Shortly after the Thoms family relocation to North Bay, Clara was stricken with cancer. The continued battle to fight this dreaded decease consumed both Clara's time and energy and her health continued to deteriorate. No resources were available to visit Newfoundland or to complete the necessary maintenance and restoration work on the Pelley House. Many plans were made for returning to Newfoundland; however, the disease had a mind of its own. After careful consideration and knowing that the harsh Newfoundland elements was taking a toll on the Pelley House, it was decided to sell the home. A decision that was not taken lightly. It was concluded that the Pelley House should not suffer further deterioration. Another family must be found to take the torch and continue with the restoration project.
After a brief advertisement in the Downhomer magazine, the Pelley House was sold to the families of Milton and Marjorie Pelley from Nepean, Ontario and Sandra and Fred Moroz from Richman, British Columbia. A home located on the Atlantic coast of this great nation had captured the attention of a person living on the Pacific coast.
Clara and Gary returned to Boyd's Cove in the fall of 2000 and prepared the property and house for transfer to the new owners. All effects were removed and divided among the family members. However, the unidentified wedding photo retained at the start of restoration was carefully hung once again on its walls. This picture was of Milton and Marjorie Pelley. The new owners.
After a lengthy illness, Clara succumbed to the decease and died on 26 Jan 2006. But not before seeing five of her six grandchildren born. Clara often expressed regret for selling the Pelley House, especially not having the opportunity to share the beautiful home with her cherished grandchildren.
For ten years Milton and Marjorie Pelley and Sandra and Fred Moroz were the proud owners of the Pelley House. They used it as a summer home. Restoration work continued and updates were made to further modernize the house. A new well was drilled, landscaping and driveway were completed, septic tank installed, and further sheeting added to the interior wall. However, after ten years the owners found the yearly comminute to Newfoundland very difficult.
Milton & Marjorie Pelley
Fred and Sandi Moroz
In the summer of 2010, Gary and his girlfriend, Kelly Lowther were touring Newfoundland. While in Boyd’s Cove, and visiting the Pelley House, Milton and Marjorie, expressed a desire to sell the home. After some consultation with, Kelly and his family, Gary purchased the home on the September 8, 2010.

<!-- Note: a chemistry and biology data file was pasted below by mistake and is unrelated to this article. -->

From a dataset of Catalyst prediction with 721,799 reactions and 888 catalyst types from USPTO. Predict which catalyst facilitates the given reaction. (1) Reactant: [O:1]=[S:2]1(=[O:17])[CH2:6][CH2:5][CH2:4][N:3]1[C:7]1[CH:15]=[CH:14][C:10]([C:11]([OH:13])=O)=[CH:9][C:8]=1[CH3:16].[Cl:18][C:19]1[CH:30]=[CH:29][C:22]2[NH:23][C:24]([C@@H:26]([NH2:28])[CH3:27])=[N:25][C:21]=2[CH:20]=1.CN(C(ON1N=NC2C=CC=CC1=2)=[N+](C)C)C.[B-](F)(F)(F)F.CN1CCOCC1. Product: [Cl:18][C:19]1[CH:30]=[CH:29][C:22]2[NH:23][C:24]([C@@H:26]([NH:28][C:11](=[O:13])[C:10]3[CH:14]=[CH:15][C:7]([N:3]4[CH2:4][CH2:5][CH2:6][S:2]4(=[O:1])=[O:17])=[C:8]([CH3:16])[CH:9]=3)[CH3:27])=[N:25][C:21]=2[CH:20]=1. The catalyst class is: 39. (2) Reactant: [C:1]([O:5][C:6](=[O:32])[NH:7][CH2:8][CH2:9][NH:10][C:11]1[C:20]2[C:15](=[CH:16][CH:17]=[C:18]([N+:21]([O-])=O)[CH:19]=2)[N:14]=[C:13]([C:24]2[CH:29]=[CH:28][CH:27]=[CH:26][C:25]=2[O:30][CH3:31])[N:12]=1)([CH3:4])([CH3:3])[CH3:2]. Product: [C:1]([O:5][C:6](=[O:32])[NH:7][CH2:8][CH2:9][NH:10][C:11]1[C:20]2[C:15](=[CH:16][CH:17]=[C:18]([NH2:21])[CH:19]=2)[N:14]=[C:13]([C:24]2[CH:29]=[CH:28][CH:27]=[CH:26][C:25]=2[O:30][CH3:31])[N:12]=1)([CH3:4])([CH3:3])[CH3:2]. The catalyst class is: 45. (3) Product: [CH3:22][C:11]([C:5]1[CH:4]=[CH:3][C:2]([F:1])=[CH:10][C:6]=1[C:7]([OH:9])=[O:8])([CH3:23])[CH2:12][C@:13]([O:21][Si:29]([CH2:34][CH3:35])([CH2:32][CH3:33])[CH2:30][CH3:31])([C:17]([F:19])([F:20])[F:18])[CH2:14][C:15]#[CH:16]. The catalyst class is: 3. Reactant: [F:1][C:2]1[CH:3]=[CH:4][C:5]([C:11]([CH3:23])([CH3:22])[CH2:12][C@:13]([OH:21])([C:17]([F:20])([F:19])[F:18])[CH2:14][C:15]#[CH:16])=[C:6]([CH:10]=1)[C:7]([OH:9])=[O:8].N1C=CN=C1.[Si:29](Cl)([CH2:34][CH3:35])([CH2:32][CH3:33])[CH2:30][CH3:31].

During the next year extensive research was undertaken on the Pelley House to help draft and submit an application to the Heritage Foundation of Newfoundland and Labrador to consider the Pelley house a heritage structure. The HFNL is a crown agency with a mandate to help preserve the rich heritage of Newfoundland and Labrador. On the September 23, the HFNL accepted the proposal and designated the building for both its aesthetic and historic value.
Start of second restoration project 2011
Window restoration project 2011
Over the next ten years Gary and Kelly completed extensive preservation work on the Pelley House. The entire exterior was restored with replica windows and doors custom made and installed. The roof was replaced and reshingled. The clapboard siding and moldings were replaced and finally the foundation and wrap-around decking were replaced. Major renovations were also completed on the interior. A new kitchen and cupboards were added. The original pantry was upgraded to a laundry room and the downstairs bedroom was made into a large bathroom. Finally, the house was rewired with a 200-amp service and electric heat added.
The Pelley House Heritage Home stands as a masterpiece of craftsmanship from an era that has mostly been forgotten. We hope that in some way the restoration project has met with the approval of the original builder and the previous owners. We also hope that the many painstaking hours placed into restoring this home will preserve a piece of Newfoundland heritage so future generations can enjoy the architectural beauty from a time gone by. During the process, Kelly was able to share time at the house with her daughter Meagan, and Gary was able to enjoy time at the house with his six grandchildren, Curtis, Alexander, Jenna, Lauren, Kaylee and Bradley.
To help support the costs maintaining this heritage structure, the Pelley House was listed as a rental property on Airbnb in the spring of 2019.